Restoring the Old Paths
Good Shepherd Bible Sabbath Fellowship
Although Christ did not come as expected and a Great Disappointment followed, Christian believers from various denominations continued to study and pray together, meeting in homes and small churches, seeking for clarity and light. The understanding of Christ's high priestly work and ministry in heaven - commencing when He resurrected from the grave and ascended to His Father in heaven - connected with the restoration of the truth of the Sabbath - being introduced by a Seventh-day Baptist woman in Washington, New Hampshire, named Rachel Oakes Preston - gave rise to the first Sabbatarian Adventist church on March 16, 1844. Frederick Wheeler, an ordained minister originally from the Methodist-Episcopal church, pastored this newly organized Sabbath-keeping Adventist church which was named the "Christian Brethren" congregation. Frederick Wheeler then shared this truth with T.M. Preble, a Free-Will Baptist preacher and follower of William Miller, who wrote a pamphlet on the Sabbath later read by Joseph Bates, a former sea captain, temperance reformer, abolitionist, and Millerite, who wrote a tract entitled, "The Sabbath, A Perpetual Sign". This tract influenced many of the Advent believers who later formed to be Seventh-day Adventists, upholding such truths as the Sabbath, the heavenly sanctuary ministry of Christ, and the Three Angels' Messages of Revelation 14.
Thus the work of reform has continued, preaching truth and spreading the Everlasting Gospel of Jesus Christ (Revelation 14:6), until today knowledge of the Sabbath and the soon-coming of Christ has spread across the globe. It is in this spirit of doctrinal and moral reform - while upholding the individual's liberty of conscience and practicing the simplicity and autonomy of the local church as in apostolic times - that Good Shepherd Bible Sabbath Fellowship exists. We seek to hold fast to the former truths held by our forefathers of the ancient Christian faith in the New Testament, guarded and held sacred by the Church in the Wilderness, developed by the Protestant Reformation, revolutionized by the Baptists and Seventh-day Baptists, and as held in the continually shining light revealed in the prophetic truths today understood by the Seventh-day Adventists. We do, however, reject the hierarchical structure of the Seventh-day Adventist church and instead uphold liberty of conscience and local church autonomy as the Seventh-day Baptists still ardently defend and uphold. We also uphold and vigorously defend and affirm the sanctity of life and inherent value of each and every human being created in the image of God, and believe that the willful destruction of human life in and out of the womb to be a heinous and nefarious sin which will be punished by God. We also strongly affirm the sanctity of marriage as one of God's first gifts to mankind, to be celebrated, consummated and kept holy as a sacred relationship between one man and one woman. We believe in the biblical principle of headship in the home and in the church, and that the proper roles and spheres of men and women are clearly outlined in the scriptures in both the Old and New Testaments. And while seeking to live peaceably with all men and to obey the laws of the land as good Christian citizens, we reject government interference in religious matters, find the combination of church and state abhorrent and unChristian, and ultimately recognize Christ's authority in the scriptures as supreme, all-sufficient, and our only rule of faith and practice.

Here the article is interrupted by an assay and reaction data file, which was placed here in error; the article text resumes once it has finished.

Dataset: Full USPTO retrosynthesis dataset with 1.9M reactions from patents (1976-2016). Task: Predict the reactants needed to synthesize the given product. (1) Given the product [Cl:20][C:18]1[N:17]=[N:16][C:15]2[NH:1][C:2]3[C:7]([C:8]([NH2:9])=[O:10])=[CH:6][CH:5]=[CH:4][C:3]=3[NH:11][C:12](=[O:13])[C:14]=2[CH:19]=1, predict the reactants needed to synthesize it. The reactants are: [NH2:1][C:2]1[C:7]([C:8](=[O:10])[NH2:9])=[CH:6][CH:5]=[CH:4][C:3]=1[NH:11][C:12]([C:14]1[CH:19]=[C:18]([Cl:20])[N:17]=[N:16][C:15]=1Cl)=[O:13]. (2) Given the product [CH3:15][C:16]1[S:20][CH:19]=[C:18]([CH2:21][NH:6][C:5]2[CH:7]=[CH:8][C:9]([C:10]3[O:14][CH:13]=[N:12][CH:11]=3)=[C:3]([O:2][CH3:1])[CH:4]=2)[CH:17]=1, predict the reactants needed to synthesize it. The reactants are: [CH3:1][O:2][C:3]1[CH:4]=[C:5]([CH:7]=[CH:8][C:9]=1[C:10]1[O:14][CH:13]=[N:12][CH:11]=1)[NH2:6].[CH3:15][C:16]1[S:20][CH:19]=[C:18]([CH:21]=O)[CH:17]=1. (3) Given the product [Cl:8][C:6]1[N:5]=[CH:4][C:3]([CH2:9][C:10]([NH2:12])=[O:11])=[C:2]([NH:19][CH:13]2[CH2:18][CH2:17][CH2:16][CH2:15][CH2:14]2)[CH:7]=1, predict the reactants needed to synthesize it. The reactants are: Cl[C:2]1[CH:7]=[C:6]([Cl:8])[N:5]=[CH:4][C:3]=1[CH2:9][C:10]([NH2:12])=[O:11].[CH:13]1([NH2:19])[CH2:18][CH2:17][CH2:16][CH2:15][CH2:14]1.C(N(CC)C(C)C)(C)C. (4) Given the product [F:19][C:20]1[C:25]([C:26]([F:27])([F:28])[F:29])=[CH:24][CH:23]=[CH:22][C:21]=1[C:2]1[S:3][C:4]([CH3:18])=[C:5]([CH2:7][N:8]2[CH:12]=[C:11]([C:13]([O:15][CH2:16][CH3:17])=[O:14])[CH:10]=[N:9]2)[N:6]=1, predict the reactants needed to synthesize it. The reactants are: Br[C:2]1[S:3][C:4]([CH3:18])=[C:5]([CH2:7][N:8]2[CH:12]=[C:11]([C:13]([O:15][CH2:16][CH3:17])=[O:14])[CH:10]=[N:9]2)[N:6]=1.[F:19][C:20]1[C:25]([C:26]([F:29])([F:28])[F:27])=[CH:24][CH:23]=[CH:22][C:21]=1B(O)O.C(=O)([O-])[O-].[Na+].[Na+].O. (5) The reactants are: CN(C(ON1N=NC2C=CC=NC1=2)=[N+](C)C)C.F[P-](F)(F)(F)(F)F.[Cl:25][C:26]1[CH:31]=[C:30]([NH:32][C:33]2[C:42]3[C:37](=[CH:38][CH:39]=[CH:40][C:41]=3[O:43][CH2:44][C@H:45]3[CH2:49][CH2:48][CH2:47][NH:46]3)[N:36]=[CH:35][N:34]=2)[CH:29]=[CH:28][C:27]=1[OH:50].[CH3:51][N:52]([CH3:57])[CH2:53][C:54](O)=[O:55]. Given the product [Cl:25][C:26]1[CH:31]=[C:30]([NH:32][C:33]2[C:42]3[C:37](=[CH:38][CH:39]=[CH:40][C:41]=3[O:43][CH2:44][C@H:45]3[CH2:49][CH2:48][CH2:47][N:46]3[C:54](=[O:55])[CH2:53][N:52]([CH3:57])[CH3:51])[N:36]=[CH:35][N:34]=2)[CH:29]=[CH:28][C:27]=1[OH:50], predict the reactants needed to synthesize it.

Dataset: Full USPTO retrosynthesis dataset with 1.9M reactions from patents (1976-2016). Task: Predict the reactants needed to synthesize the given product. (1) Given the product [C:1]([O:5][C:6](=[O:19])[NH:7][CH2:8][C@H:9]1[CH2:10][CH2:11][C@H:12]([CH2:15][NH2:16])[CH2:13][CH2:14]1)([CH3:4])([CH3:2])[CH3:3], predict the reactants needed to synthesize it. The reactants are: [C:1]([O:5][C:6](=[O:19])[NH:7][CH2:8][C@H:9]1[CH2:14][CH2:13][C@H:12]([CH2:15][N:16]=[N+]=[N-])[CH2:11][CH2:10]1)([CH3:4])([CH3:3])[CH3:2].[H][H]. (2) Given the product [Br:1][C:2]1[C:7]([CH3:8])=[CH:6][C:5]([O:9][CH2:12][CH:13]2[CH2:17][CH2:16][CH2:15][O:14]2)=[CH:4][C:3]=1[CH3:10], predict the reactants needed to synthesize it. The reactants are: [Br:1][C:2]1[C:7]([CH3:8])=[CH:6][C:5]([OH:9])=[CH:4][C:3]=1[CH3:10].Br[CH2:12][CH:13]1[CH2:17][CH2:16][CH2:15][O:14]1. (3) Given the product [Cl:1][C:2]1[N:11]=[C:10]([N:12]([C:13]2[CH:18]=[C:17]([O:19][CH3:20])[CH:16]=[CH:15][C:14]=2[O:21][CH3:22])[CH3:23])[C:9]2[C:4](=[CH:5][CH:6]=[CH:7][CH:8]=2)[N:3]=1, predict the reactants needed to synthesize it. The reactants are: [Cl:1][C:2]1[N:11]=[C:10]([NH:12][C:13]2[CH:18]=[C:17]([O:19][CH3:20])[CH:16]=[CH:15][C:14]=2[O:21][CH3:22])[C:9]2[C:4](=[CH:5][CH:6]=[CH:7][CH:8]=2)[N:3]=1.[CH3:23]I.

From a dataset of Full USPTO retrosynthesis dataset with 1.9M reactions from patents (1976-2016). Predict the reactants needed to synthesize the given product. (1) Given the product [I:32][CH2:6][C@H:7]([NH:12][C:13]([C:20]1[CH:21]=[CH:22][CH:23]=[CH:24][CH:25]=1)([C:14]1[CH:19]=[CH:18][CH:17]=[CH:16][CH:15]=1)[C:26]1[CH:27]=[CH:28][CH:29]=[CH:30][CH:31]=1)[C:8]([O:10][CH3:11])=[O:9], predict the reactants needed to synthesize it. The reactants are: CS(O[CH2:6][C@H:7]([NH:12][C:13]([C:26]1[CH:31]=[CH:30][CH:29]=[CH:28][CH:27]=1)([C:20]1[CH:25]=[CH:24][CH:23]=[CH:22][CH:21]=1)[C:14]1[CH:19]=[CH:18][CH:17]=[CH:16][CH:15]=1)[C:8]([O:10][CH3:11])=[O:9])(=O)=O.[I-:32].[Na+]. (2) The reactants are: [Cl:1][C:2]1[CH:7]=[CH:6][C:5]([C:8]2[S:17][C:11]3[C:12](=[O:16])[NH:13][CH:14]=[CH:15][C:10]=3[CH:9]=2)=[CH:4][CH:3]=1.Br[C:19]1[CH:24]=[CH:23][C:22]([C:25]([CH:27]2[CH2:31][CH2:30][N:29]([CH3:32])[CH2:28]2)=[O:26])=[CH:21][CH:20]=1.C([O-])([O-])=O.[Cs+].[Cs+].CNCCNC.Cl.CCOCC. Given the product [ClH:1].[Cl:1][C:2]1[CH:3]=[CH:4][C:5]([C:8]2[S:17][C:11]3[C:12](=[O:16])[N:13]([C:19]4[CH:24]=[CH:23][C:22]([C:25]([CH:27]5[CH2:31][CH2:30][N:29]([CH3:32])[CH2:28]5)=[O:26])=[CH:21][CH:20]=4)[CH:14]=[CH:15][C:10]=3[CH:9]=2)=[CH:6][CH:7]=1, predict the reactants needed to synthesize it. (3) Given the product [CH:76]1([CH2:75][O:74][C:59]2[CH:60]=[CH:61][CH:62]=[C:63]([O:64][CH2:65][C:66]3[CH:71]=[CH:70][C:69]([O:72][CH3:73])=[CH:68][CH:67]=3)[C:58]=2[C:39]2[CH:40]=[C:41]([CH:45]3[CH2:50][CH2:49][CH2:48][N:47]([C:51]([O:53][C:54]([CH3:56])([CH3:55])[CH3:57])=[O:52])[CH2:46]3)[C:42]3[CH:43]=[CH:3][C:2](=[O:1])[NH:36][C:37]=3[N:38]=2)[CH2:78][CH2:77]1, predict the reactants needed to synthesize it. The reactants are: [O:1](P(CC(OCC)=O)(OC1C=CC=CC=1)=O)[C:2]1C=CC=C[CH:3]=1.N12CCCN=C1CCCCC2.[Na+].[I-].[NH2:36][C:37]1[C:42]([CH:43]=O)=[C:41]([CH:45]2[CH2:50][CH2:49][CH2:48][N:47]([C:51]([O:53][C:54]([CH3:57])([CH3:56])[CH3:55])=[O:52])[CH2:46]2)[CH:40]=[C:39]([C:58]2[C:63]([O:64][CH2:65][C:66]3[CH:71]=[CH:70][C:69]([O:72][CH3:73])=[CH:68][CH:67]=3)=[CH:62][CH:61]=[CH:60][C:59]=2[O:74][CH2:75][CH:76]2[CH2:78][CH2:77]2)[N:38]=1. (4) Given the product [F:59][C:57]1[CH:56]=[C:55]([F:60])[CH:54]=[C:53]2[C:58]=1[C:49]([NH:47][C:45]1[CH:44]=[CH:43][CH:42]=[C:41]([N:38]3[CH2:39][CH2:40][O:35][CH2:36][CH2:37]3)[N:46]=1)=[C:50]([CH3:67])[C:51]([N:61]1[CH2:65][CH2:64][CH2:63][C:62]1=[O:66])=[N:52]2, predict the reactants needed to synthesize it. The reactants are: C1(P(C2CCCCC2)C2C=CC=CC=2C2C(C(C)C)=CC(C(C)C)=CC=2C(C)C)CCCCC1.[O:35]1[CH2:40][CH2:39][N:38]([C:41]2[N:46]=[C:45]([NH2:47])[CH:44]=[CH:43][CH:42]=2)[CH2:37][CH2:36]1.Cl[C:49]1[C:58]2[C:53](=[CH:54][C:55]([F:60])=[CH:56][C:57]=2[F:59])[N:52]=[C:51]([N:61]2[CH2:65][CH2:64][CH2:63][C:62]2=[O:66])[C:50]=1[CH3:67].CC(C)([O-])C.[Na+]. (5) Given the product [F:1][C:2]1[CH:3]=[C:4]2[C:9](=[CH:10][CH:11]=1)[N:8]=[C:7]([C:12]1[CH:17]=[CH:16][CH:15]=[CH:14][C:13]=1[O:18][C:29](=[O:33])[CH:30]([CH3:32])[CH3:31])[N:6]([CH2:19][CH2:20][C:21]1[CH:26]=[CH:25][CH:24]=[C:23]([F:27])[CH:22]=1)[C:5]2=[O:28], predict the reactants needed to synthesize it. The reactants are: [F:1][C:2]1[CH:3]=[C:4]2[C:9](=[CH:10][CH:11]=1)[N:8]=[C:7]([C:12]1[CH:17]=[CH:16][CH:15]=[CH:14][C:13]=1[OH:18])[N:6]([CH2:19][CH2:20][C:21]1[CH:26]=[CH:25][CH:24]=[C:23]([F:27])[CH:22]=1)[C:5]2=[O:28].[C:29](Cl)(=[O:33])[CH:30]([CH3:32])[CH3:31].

In summary, we are a conservative Christian fellowship and identify simply as Bible-believing, commandment-keeping Christians, who seek to uphold the light of truth given and gathered throughout the ages, and hold out the Sabbath as God's gift to mankind and an outward sign of loyalty to His kingdom of grace.
A Brief History and Overview
Welcome to our new Church Page! We're glad you decided to visit us. We are a Christian home church based on the Simple Church model which seeks to follow the pattern of church organization laid down by the New Testament where believers met "house to house" for "fellowship, and in breaking of bread, and in prayers". Acts 2:42, 46 (see also Romans 16:5; 1 Corinthians 16:19; Colossians 4:15; Philemon 1:2). We are an independent, Bible believing, Christian fellowship, that believes in showing our love to God by keeping His 10 Commandments, including the Bible Sabbath. We emphasize the essential importance of having a personal relationship with Jesus and accepting Christ as a personal Savior from sin, recognizing that our own works do not merit salvation, but that we are saved only through faith in His atoning work on the cross and His High Priestly ministry for us in heaven. We are saved by God's grace alone through faith in Jesus Christ. We believe that the born-again and regenerated Christian receives a new heart from Christ in which love for God manifests itself in obedience to His commands, not out of an attempt to merit salvation, but rather because we love the One who gave His life for us and who said, "if ye love Me, keep My commandments". John 14:15.